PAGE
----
In response to Leon Kass’s Latest
There are plenty of reasons to oppose Rubio’s nomination — among them that he either lied about his and Chuck Schumer’s immigration bill or he didn’t even know what was in the landmark legislation he was flacking — but his finances are not among them.
The Times’s contention that Rubio’s spending habits tell us anything about his politics, even if that spending were imprudent, is disproved by the counter-example of Michael Dukakis. The liberal governor of Massachusetts, described by President George H.W. Bush as ”the gold medal winner in the tax-and-spend competition,” was famously tight with his own money. He used a push mower to cut the grass. He had a 25-year-old snow blower. I remember reading that he saved his chewing gum before giving a speech and went back to it afterwards. When the 1988 Democratic hopefuls were dubbed the Seven Dwarves, Dukakis’s nickname was Thrifty (Biden was Shifty, Gore was Nifty, Babbitt was Cranky, and so on).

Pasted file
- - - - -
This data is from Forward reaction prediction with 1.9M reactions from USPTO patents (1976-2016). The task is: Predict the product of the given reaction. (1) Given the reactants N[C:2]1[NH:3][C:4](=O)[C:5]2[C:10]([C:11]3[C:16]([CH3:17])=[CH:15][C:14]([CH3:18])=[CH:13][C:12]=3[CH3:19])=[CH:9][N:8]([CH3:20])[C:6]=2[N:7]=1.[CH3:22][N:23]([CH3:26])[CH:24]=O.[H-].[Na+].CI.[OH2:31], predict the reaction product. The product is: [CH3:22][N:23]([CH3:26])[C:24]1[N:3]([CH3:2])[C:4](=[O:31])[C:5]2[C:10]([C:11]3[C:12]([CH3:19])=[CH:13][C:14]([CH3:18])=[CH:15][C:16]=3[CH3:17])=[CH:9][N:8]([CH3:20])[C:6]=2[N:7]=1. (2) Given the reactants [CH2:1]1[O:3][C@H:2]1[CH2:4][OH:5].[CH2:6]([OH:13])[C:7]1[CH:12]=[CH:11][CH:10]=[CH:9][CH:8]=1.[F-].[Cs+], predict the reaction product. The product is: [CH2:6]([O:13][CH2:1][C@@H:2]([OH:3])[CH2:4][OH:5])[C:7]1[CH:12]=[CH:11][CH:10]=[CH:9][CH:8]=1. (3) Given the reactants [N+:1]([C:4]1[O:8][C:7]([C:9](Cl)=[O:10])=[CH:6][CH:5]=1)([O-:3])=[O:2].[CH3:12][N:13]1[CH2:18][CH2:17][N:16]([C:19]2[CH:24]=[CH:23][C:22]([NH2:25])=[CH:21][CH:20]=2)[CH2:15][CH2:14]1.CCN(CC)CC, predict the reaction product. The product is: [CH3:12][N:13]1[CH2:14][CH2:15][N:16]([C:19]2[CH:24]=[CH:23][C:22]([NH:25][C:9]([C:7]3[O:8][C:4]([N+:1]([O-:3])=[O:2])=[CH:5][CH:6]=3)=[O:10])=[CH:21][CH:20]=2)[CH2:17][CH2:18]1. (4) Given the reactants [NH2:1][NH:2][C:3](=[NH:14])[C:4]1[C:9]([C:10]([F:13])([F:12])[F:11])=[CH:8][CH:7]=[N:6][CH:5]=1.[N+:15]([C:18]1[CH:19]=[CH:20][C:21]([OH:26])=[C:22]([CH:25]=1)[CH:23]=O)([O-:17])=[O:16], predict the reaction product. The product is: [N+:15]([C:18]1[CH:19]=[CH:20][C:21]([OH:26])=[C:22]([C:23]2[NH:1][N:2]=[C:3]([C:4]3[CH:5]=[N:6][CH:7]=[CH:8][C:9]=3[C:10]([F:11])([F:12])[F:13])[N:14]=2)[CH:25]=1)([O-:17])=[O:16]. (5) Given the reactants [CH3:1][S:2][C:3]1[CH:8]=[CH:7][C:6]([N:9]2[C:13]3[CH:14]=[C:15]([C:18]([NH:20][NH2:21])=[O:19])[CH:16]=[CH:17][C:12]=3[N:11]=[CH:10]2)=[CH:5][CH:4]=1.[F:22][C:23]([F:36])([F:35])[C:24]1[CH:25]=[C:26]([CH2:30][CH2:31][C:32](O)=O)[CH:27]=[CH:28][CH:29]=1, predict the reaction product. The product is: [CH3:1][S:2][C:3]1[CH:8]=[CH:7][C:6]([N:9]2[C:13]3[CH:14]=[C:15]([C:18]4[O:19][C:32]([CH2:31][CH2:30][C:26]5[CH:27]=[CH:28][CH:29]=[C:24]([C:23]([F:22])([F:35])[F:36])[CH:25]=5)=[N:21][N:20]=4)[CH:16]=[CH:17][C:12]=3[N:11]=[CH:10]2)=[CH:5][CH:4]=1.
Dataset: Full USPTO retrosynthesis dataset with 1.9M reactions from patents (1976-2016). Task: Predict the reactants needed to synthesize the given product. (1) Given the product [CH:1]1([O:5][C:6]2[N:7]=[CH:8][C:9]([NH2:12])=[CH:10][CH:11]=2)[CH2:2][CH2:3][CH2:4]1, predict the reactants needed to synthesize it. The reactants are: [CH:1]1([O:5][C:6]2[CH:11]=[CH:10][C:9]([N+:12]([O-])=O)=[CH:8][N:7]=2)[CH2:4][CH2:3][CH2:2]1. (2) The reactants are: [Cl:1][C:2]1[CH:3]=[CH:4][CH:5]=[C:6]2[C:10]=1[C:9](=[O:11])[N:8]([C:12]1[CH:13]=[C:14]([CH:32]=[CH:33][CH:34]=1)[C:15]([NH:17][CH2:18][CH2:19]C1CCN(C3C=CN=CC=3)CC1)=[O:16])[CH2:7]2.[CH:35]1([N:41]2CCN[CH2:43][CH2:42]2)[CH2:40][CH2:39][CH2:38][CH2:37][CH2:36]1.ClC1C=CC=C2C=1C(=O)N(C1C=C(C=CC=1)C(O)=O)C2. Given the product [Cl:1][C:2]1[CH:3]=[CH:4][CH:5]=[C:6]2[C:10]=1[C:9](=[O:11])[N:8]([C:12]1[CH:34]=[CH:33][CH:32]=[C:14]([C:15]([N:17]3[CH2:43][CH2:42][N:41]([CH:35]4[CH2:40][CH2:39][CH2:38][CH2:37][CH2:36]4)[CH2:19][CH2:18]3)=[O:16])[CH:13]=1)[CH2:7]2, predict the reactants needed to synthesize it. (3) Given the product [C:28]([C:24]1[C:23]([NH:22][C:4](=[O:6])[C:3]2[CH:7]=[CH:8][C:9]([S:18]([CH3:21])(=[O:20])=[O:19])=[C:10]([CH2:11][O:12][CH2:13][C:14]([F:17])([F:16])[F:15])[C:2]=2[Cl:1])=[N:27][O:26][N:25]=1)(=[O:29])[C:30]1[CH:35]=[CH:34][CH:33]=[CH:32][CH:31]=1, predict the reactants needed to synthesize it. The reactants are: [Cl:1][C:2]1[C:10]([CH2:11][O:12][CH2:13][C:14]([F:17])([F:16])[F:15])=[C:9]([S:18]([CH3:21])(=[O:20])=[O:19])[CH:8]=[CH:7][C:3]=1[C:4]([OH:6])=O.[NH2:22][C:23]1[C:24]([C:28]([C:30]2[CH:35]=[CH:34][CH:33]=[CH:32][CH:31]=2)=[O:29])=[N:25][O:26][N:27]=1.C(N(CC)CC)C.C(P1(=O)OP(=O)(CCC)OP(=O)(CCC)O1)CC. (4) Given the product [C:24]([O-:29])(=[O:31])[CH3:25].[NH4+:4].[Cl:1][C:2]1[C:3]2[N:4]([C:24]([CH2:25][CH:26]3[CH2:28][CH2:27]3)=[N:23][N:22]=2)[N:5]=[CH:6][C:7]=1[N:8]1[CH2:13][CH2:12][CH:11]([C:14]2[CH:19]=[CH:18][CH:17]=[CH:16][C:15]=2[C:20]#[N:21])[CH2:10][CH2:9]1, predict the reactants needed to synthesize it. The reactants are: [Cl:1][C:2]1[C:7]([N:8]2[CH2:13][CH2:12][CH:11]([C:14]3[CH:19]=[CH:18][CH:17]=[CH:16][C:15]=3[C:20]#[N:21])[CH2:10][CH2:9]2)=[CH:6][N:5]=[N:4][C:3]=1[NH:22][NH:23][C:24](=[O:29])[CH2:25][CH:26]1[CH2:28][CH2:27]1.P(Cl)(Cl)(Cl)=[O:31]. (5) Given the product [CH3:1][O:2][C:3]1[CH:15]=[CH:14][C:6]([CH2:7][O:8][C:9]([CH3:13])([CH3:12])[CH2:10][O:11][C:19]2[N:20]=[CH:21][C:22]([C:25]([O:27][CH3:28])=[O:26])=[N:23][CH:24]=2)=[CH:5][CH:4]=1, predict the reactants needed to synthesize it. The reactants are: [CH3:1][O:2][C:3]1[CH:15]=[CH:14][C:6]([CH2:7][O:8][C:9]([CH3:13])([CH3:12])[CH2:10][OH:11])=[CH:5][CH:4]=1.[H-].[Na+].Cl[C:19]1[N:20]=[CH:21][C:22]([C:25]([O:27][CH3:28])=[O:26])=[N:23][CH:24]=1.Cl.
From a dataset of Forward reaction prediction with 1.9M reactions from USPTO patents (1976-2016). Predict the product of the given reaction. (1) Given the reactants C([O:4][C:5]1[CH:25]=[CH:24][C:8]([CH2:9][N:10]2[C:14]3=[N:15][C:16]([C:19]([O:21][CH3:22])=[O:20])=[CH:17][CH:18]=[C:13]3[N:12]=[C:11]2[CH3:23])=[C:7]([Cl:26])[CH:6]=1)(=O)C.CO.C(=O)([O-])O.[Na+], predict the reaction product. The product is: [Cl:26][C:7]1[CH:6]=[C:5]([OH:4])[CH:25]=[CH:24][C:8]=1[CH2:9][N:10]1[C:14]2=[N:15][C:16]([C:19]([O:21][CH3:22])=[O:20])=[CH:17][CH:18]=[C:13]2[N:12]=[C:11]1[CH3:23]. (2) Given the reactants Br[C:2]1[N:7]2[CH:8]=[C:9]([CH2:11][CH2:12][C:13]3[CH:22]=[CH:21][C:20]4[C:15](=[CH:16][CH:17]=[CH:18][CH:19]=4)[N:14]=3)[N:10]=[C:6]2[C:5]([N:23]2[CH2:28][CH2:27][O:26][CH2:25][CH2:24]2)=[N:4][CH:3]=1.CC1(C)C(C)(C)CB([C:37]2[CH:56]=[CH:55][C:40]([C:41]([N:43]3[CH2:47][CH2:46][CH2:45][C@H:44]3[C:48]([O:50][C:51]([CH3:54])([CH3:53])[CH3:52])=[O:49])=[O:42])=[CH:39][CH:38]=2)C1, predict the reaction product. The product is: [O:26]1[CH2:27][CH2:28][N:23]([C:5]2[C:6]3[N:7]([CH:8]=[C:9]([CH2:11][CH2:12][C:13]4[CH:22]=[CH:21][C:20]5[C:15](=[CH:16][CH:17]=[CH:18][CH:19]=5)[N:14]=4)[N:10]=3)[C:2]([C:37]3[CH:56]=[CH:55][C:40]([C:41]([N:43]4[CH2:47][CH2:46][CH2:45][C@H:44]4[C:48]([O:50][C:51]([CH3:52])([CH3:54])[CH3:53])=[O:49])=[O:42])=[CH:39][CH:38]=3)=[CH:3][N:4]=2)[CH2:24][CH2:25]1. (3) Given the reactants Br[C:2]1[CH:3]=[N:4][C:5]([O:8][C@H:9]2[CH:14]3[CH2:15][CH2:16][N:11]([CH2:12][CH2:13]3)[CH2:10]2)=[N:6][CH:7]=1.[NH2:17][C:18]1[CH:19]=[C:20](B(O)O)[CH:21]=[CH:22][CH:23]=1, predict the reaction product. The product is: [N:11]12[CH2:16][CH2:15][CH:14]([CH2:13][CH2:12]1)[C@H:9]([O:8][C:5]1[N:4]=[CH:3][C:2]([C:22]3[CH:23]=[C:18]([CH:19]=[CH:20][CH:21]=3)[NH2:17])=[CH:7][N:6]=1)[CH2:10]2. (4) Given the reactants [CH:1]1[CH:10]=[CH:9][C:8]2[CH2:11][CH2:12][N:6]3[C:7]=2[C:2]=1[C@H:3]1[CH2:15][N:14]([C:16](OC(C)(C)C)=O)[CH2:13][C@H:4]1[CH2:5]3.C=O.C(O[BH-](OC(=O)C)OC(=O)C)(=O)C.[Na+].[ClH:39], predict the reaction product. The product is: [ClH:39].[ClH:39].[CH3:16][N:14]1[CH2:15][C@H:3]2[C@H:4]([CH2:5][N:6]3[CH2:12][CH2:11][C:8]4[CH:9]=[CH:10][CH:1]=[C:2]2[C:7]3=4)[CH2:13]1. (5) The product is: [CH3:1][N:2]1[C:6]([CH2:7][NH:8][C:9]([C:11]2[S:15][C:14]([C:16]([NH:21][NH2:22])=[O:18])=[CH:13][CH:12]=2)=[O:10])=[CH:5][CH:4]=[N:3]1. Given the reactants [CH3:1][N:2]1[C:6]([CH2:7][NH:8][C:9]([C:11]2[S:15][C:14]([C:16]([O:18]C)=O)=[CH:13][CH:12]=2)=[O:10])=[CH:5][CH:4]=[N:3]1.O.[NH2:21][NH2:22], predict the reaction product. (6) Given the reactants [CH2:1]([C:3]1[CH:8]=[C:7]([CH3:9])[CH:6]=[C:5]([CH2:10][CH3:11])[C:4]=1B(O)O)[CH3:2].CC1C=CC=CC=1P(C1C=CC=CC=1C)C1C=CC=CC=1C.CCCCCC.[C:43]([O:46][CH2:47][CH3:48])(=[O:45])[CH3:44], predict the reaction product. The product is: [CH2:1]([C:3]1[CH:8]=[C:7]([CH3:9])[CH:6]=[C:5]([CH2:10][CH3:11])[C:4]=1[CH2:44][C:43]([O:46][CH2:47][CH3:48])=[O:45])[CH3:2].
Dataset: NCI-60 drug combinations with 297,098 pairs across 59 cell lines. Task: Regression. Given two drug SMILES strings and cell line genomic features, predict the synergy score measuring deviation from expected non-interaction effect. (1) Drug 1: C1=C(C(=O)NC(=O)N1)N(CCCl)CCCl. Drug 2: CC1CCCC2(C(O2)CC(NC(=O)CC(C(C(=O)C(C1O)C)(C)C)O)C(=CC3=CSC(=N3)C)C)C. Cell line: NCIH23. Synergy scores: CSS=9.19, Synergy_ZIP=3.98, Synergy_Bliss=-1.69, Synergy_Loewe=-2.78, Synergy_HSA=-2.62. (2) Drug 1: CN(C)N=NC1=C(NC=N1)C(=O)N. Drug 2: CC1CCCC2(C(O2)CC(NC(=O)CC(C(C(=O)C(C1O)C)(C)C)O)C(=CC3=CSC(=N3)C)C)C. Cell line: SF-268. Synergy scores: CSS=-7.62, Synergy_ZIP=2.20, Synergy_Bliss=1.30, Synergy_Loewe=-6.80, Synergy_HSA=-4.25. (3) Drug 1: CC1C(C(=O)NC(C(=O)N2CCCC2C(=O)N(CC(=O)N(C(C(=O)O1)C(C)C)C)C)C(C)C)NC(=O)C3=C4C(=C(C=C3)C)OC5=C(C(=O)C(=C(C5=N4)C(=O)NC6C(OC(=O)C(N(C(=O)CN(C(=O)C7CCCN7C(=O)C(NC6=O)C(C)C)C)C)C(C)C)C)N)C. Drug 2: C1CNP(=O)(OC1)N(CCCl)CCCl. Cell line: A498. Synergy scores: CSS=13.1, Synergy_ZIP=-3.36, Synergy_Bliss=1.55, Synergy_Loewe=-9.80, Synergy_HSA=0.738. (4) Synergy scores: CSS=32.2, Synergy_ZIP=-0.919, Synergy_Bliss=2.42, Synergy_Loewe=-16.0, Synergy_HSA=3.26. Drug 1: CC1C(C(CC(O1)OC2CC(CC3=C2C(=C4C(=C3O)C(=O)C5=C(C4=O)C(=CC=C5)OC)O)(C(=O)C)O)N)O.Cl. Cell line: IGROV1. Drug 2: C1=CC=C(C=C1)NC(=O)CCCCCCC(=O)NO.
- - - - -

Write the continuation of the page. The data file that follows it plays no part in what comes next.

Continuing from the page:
Personal fiscal responsibility is indeed a trait we should cultivate. But it’s no guarantee of sound policies by a politician.